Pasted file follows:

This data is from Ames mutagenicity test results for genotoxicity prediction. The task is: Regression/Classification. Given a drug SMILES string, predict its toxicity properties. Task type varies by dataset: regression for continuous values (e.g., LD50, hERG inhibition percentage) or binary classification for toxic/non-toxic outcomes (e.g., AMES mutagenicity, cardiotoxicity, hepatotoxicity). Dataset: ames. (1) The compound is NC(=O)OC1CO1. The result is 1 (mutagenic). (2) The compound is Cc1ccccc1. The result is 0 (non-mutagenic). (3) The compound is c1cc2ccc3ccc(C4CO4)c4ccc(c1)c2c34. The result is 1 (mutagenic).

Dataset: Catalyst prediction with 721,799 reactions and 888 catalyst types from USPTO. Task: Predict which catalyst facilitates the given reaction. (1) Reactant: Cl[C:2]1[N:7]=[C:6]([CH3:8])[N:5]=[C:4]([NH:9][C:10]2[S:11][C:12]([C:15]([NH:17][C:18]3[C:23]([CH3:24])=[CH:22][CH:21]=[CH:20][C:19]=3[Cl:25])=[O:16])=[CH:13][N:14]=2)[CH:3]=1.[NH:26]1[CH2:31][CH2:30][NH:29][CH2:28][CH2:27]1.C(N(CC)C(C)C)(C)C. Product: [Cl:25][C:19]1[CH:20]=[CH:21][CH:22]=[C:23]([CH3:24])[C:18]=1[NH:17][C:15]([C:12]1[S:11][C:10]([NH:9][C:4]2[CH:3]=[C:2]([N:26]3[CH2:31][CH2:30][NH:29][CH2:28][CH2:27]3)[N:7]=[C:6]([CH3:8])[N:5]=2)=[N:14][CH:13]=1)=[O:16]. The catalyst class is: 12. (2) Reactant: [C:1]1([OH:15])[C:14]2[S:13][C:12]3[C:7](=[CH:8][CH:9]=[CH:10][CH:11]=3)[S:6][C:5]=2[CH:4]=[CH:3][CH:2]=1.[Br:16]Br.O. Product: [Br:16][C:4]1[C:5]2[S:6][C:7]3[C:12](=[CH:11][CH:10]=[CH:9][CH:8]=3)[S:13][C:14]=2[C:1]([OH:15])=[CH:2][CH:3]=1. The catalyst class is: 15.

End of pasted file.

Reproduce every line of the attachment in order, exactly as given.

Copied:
This data is from Ames mutagenicity test results for genotoxicity prediction. The task is: Regression/Classification. Given a drug SMILES string, predict its toxicity properties. Task type varies by dataset: regression for continuous values (e.g., LD50, hERG inhibition percentage) or binary classification for toxic/non-toxic outcomes (e.g., AMES mutagenicity, cardiotoxicity, hepatotoxicity). Dataset: ames. (1) The compound is NC(=O)OC1CO1. The result is 1 (mutagenic). (2) The compound is Cc1ccccc1. The result is 0 (non-mutagenic). (3) The compound is c1cc2ccc3ccc(C4CO4)c4ccc(c1)c2c34. The result is 1 (mutagenic).

Dataset: Catalyst prediction with 721,799 reactions and 888 catalyst types from USPTO. Task: Predict which catalyst facilitates the given reaction. (1) Reactant: Cl[C:2]1[N:7]=[C:6]([CH3:8])[N:5]=[C:4]([NH:9][C:10]2[S:11][C:12]([C:15]([NH:17][C:18]3[C:23]([CH3:24])=[CH:22][CH:21]=[CH:20][C:19]=3[Cl:25])=[O:16])=[CH:13][N:14]=2)[CH:3]=1.[NH:26]1[CH2:31][CH2:30][NH:29][CH2:28][CH2:27]1.C(N(CC)C(C)C)(C)C. Product: [Cl:25][C:19]1[CH:20]=[CH:21][CH:22]=[C:23]([CH3:24])[C:18]=1[NH:17][C:15]([C:12]1[S:11][C:10]([NH:9][C:4]2[CH:3]=[C:2]([N:26]3[CH2:31][CH2:30][NH:29][CH2:28][CH2:27]3)[N:7]=[C:6]([CH3:8])[N:5]=2)=[N:14][CH:13]=1)=[O:16]. The catalyst class is: 12. (2) Reactant: [C:1]1([OH:15])[C:14]2[S:13][C:12]3[C:7](=[CH:8][CH:9]=[CH:10][CH:11]=3)[S:6][C:5]=2[CH:4]=[CH:3][CH:2]=1.[Br:16]Br.O. Product: [Br:16][C:4]1[C:5]2[S:6][C:7]3[C:12](=[CH:11][CH:10]=[CH:9][CH:8]=3)[S:13][C:14]=2[C:1]([OH:15])=[CH:2][CH:3]=1. The catalyst class is: 15.